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Story: Renaming the Emergency Buffer as the F.O. Fund

Note: This is a post that contains bad language. If you’re someone who balks at the F-Word stop reading right here.

I have often advocated that you need things in three buckets mainly:

1) An emergency fund with six months of expenses

2) A fund for your children’s education – my calculations say this needs about Rs. 10,000 per month per child, and more if you didn’t start about eight months before birth. This is so you don’t feel like decaying toxic sewage because you can’t find a way to pay for your kids’ schooling.

3) A fund for your retirement, which changes according to how much money you have and how many years to retirement. (Rough calculation: Start with Rs. 5 lakh, and put 20K per month, increase by 10% every year, for 20 years and you’ll have Rs. 4.4 crores at a 12% annualized return)

And yes, IN THAT ORDER. Meaning if you don’t have the first, build it now. Then the second, and the third.

I don’t like to write about personal finance, largely because there are others who do a better job.

And often, you find a story written so well you have to say it. What I called an Emergency Fund is much better explained in:

The Story of a Fuck-Off Fund

You stare up at the dark and try to calculate how long it would take you to save up the cash to move out. Telling yourself that he’s sorry, convincing yourself it was an accident, discounting this one time because he didn’t hit you, exactly, seems much more feasible than finding the money, with what you owe every month. The next time you go out as a couple, his arm around your shoulders, you look at all the other girlfriends and imagine finger-sized bruises under their long sleeves.

Wait. This story sucks. If it were one of those Choose Your Own Adventures, here’s where you’d want to flip back, start over, rewrite what happens to you.

You graduated college and you’re a grown-ass woman now. Tina Fey is your spirit animal. Beyoncé, your preacher.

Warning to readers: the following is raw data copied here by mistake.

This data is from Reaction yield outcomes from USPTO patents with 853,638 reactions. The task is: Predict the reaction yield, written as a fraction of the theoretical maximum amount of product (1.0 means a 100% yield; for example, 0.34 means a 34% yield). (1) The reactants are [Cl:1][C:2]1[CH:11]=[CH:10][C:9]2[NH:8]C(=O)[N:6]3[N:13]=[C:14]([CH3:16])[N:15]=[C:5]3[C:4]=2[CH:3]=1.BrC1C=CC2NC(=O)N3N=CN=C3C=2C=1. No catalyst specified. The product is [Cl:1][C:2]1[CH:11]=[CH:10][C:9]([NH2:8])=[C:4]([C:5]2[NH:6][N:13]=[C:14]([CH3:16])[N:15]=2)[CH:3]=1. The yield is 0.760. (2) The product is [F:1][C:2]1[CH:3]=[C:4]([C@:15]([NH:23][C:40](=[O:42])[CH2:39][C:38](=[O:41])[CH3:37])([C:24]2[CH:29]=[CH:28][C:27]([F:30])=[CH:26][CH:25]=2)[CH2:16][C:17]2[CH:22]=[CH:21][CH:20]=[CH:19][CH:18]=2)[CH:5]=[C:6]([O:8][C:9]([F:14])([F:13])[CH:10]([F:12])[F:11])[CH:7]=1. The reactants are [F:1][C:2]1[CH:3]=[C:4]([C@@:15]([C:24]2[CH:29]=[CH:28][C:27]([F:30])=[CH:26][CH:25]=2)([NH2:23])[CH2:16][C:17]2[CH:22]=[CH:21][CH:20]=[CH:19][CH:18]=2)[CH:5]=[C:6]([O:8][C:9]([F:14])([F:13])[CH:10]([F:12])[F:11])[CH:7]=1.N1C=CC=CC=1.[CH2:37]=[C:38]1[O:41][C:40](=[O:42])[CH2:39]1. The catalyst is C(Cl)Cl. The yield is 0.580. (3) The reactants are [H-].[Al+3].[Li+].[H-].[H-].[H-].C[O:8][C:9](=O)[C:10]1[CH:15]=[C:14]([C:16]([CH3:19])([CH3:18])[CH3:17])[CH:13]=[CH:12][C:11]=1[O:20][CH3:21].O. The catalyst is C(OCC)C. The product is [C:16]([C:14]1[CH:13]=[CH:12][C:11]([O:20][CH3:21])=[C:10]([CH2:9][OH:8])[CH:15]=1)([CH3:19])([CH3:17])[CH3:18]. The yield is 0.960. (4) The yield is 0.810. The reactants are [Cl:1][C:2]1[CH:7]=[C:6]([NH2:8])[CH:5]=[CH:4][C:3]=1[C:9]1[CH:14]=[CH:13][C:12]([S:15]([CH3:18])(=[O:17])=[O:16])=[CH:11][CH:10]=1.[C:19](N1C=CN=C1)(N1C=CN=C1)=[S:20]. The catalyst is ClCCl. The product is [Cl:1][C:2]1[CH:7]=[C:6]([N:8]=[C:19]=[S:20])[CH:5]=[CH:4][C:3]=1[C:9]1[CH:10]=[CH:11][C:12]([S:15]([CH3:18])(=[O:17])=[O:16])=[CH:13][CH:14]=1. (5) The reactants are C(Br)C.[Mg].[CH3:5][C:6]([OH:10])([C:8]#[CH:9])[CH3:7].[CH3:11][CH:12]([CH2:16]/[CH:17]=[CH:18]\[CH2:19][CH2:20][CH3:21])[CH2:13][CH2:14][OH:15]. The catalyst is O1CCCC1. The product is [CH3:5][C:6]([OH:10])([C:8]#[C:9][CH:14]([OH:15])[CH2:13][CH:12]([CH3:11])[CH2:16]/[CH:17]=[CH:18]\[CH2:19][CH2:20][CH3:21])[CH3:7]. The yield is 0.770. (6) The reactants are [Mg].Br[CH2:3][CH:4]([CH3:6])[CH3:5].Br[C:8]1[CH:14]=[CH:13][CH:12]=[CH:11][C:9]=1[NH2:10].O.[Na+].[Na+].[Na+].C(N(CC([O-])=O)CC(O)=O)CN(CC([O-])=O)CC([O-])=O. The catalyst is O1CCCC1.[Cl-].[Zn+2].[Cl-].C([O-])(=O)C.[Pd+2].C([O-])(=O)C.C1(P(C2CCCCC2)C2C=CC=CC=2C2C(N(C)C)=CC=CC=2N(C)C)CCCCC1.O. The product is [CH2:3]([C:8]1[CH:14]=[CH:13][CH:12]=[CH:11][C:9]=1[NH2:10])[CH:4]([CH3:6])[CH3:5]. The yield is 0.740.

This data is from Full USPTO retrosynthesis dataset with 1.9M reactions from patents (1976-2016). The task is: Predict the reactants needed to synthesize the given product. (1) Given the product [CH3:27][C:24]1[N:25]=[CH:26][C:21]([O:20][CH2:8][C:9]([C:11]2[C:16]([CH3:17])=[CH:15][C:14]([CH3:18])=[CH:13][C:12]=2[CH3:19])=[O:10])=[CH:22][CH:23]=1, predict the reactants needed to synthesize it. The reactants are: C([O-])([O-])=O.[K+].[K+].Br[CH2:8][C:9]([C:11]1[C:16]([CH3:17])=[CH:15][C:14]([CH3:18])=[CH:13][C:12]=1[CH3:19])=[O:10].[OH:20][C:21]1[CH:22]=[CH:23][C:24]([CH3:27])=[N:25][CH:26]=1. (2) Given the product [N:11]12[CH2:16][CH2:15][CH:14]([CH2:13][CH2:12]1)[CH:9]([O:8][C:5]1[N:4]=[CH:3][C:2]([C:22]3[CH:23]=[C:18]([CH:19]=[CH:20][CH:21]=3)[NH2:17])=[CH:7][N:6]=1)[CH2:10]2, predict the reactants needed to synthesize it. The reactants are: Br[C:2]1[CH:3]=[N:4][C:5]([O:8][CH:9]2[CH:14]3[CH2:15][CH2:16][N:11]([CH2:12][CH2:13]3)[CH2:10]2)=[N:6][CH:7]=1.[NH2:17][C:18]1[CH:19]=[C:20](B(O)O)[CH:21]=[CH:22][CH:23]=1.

If any man ever hit you, if anyone ever sexually harassed you, you’d tell him to fuck right off. You want to be, no, you will be the kind of woman who can tell anyone to fuck off if a fuck off is deserved, so naturally you start a Fuck Off Fund.

I called it an Emergency Fund. Six months of expenses while you find yourself another way to live.

Sexual harassment is an emergency.

A bad relationship is an emergency.

A mid-life crisis – no matter how much they’ve made fun of it in articles – is an emergency.

Fixing your life, your weight (cue to myself also) and your health is an emergency.

No, don’t create TWO funds: you just create that emergency fund (and if you have kids, name it that). But in your mind, it’s that Fuck Off Fund.

If you find yourself saying “I need this job” – what you really need is a Fuck-Off Fund. It’s not for other people to fuck-off, really. It’s for you to fuck-off from that situation, and don’t use the excuse there’ s not enough money. Save for it first, and save for it now.

  • esotericBlue says:

    bravo! worthy read/article.
    here’s hoping/wishing all attain enough financial independence to lead an abuse free life.

  • AVM says:

    Interesting that you put child education fund at a higher priority than retirement fund, while most personal finance bloggers and/or financial planners recommend the priorities to be reversed (as an education loan can be availed for higher education, but no one except you will fund your retirement). Could you explain your thinking?

    • Basically, this is to calculate the amount you’ll pay for your kids education for schooling and college. In India, your kids higher education loans have to contain a sponsorship letter from the parent and assignment of collateral, and there really is no point to retirement if you can’t fund your kids education – which will usually come BEFORE you retire, and you’ll take money out of your retirement nest egg anyways.
      So the best thing to do is to plan for your kids education before your retirement, IMHO, for practical reasons. We love our kids and unless they want something that’s unaffordable (like a high end medical univ in the US for undergrad, which can be $80K per year and probably way beyond saving potential for most parents now) you should have their college fees tucked away someplace where they need it.

  • Rajan says:

    Good point. Thanks for the article.
    How about some of us who feel complacent once the 6-month all-expenses fund is ready & kept safe? complacent as in: not worried about yearly layoffs, less motivated at work, etc stupid attitudes (maha lazy comfort zone). I agree this is not a finance question. But some pointers in that angle would be great.